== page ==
California-based Oklo has received a $2 million cost-share award from the Department of Energy for the commercialization of advanced fuel recycling capabilities by using electrorefining technology. Oklo is matching $1 million in funds and is partnering with the DOE and Argonne National Laboratory on this public-private partnership, which is intended to help reduce fuel costs for advanced reactor designs while reducing waste by turning used fuel into advanced reactor fuel.
The project is being supported by the DOE’s Technology Commercialization Fund, a nearly $30 million funding opportunity that leverages the research and development funding in the department’s applied energy programs to mature promising energy technologies with the potential for high impact.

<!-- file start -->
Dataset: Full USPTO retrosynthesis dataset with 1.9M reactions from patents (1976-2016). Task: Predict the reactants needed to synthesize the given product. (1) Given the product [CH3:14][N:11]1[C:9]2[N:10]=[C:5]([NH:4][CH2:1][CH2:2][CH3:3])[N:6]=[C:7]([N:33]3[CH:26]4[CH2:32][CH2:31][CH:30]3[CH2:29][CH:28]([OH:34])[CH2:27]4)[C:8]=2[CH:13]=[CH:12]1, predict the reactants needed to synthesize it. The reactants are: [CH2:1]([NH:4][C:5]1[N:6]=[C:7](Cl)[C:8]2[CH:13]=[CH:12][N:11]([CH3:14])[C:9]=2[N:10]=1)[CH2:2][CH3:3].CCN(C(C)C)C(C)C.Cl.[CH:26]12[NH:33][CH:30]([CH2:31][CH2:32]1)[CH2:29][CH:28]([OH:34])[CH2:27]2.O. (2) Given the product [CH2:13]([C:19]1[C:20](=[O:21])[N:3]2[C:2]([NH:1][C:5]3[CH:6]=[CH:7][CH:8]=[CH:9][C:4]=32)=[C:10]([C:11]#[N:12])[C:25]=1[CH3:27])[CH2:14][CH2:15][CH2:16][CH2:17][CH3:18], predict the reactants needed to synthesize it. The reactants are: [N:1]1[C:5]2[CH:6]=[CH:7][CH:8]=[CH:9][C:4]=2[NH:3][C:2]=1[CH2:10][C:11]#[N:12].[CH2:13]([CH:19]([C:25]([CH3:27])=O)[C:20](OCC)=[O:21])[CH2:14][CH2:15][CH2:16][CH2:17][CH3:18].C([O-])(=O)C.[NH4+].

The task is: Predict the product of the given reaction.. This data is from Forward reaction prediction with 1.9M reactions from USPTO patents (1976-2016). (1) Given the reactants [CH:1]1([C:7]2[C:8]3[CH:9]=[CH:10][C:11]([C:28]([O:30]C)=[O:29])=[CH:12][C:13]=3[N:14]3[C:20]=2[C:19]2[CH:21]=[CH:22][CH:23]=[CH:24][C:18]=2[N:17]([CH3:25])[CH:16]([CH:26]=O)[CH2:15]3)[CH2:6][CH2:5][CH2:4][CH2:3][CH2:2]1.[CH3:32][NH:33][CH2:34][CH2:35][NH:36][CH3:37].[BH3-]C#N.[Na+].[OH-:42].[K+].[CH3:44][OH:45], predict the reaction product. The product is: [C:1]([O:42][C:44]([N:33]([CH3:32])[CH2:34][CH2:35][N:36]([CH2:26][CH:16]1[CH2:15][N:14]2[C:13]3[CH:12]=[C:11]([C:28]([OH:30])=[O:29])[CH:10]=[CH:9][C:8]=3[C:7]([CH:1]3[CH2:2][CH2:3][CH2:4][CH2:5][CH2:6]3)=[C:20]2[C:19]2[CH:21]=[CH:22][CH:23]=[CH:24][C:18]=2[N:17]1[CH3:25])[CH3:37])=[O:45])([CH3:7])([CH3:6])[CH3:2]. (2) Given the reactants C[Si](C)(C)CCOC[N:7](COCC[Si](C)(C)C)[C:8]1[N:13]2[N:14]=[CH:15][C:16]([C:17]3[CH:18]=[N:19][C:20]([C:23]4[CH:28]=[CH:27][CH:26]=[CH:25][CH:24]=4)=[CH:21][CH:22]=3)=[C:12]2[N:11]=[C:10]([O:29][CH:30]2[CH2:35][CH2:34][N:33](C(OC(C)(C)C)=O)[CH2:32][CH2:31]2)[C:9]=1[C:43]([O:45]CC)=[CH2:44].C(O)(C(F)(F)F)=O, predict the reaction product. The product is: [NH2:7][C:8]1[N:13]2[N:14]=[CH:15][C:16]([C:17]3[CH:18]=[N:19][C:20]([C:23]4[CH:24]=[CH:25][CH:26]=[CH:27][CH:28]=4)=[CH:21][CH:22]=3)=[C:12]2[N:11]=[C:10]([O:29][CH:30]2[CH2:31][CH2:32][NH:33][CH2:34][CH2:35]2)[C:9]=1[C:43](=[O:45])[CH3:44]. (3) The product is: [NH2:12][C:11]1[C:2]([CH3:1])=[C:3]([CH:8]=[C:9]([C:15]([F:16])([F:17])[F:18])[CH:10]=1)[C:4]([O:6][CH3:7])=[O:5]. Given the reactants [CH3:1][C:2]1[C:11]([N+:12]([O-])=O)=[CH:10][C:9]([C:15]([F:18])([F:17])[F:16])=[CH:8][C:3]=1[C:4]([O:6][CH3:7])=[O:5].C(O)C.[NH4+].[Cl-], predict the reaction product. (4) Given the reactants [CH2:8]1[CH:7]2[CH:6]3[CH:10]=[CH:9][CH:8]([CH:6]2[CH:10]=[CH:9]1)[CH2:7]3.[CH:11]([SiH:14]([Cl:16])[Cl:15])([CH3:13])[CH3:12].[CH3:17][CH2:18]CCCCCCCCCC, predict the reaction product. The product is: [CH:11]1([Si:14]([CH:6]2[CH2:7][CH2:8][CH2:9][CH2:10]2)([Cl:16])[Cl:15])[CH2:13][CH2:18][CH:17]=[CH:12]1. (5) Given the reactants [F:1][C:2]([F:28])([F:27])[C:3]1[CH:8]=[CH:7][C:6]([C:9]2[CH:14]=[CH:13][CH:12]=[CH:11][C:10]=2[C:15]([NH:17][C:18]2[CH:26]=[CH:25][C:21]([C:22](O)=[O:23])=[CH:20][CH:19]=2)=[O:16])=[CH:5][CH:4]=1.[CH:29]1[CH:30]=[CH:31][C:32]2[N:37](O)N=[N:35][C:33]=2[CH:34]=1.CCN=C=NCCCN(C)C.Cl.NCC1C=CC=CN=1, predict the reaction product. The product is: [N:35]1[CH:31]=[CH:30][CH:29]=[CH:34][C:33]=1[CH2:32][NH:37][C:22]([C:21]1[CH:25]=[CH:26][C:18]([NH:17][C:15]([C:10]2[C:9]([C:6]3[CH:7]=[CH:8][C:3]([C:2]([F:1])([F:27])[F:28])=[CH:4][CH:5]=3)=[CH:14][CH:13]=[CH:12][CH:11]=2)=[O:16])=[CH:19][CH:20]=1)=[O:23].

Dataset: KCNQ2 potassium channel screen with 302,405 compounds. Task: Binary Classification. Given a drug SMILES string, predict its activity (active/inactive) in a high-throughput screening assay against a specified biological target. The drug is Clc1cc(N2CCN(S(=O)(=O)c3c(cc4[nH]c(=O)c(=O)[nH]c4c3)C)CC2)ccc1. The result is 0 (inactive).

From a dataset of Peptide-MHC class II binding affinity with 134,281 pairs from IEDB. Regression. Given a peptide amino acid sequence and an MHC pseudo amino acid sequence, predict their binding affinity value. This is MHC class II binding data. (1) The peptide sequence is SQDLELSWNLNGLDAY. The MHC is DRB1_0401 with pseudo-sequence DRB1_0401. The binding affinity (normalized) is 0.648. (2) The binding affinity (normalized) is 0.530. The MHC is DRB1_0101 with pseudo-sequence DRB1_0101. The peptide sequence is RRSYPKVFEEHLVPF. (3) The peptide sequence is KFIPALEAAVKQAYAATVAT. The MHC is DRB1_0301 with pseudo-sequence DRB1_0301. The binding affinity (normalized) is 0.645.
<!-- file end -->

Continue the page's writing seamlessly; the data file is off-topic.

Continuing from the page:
They said it: “We are proud to be selected to accelerate the commercialization of advanced fuel recycling and development and bring clean power to market quickly and cost-effectively,” said Caroline Cochran, cofounder and chief operating officer of Oklo. “When your fuel is millions of times more energy-dense than alternatives, that’s a key enabler to deliver the cheapest forms of clean power available to humanity.”
Oklo's 1.5-MWe fast spectrum design known as Aurora is the first advanced non–light-water reactor to be accepted for a licensing review by the Nuclear Regulatory Commission. The company has also received a site use permit from the DOE, demonstrated fabrication of its fuel, and gained access to recovered used fuel from Idaho National Laboratory.